As a student reading or aspiring to read biological sciences in the universities, you may be tempted to ask, what can you do with a biology degree? Well, a complete and comprehensive guide to the essences and opportunities that comes with your degree in biological science, with relevant information is provided by this article.
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What can you do with a biology degree?
A degree in biological sciences has been tailored to cover a wide range of studies namely
- Life and living organisms
- Plant life
Holders of a degree in biological sciences or students pursuing biology are graced with the foundations and abilities to further pursue careers in these areas after university. Most graduates go on to teach or work as laboratory technicians and researchers however, some further their studies in postgraduate disciplines
Some job roles available to biology graduates include:
- Quality control technician
- Pharmaceutical sales representative
- Ecologist/wetland/food scientist
- Genetic counsellor
- Health educator
- Park ranger
- Biology technician/researcher
- Agricultural/food science technician
- Physician liaison
- Environmental scientist
- Forensic scientist
What jobs do biology graduates go on to do?
If you want to know what you can do with a biology degree, then you must note that most undergraduates of biological sciences further continue their university studies beyond undergraduate level. Most holders of undergraduate degrees in biology move on with a master’s or a doctoral degree course.
These further studies are mostly needed because though most undergraduate level biology degrees help students develop transferable skills, students would require further levels of study to practice careers in advanced areas of biological studies.
Biology students who go further to graduate and postgraduate schools can go on to work in research and, depending on their specialization, often find themselves in either molecular and cellular, organismal or field biology.
Roles available for graduate of higher learnings in biology include
- Marine scientists
- Medical researchers
Graduates who choose not to continue their studies further than undergraduate level can become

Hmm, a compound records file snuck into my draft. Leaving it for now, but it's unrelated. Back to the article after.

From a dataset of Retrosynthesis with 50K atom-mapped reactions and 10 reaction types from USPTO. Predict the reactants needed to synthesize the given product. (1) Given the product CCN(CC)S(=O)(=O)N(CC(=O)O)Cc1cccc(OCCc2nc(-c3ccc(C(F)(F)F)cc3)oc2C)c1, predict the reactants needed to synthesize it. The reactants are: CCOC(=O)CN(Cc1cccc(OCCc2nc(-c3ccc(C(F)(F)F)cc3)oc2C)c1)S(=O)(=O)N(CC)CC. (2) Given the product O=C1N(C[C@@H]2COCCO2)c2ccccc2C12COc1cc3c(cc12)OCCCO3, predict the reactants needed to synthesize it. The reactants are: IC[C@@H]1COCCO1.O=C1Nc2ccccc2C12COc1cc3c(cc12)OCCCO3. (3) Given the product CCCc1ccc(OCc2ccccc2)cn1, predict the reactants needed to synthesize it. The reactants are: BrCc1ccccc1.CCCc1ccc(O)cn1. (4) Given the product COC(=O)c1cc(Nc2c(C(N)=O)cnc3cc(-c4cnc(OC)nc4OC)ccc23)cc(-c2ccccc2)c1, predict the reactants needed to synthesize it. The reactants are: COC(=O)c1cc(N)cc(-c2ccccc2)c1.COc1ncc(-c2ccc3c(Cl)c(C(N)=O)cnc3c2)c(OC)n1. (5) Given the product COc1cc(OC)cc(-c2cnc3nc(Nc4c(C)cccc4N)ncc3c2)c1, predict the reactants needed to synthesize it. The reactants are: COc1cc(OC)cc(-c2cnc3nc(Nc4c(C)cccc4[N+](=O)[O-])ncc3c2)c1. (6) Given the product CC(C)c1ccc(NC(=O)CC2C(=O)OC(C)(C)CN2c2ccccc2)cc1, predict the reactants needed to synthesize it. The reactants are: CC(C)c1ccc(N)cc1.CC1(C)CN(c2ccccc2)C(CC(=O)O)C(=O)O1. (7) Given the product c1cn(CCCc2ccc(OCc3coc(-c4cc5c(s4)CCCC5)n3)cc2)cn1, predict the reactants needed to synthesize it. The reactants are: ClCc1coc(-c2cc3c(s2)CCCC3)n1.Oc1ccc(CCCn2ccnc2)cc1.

- Laboratory technicians
- Science writers
- Biotech marketing and sales roles, among numerous other positions
What is generally the course outline for a biology degree?
A biology degree mostly takes 4 years for completion so if you are wondering what you can do with a biology degree, you may certainly complete the degree after a four-year course outline.
In freshman year, the biology course mostly encompassed and introductory courses to the main subject of study. These introductory courses allow students to develop an understanding of some of the major sub-disciplines of biological sciences be it evolution, animal sciences or plant sciences.
As students’ progress to higher levels of their education, coursework drastically reduces and there is special concentration on fieldworks and practical sessions which happens mostly in the laboratory and rarely on fields.
In most cases students are expected to select more specialized modules of interest and progress to conduct final research projects on them, which usually ends the degree course.
In a biological school, assessment of students occurs throughout the duration of all biology taken by the students, and it may be in the form of exams, assessed practical work, short-answer tests, essays, presentations or a combination of them all.
Also, some universities across do not offer a general biology degree. They, however, allow their biology students to study for a selected major or more specialized courses under biology such as ecology or biochemistry, which often have a similar structure to a broader biology degree course but are more focused on one branch of biology.
What is biology?
So now, the question to ask is what is biology and what is a biology degree? Why are people so interested on knowing what you can do with a biology degree?
Biological sciences are mostly known as the study of life and living organisms a major branch of the three main scientific disciplines.
Biological sciences entail several specialized fields and most of these specialized disciplines work on the basis that cells are the basic units of life and they make up the composition of all living things, while genetic information within the cells is responsible for determining the structure and function of each individual cell.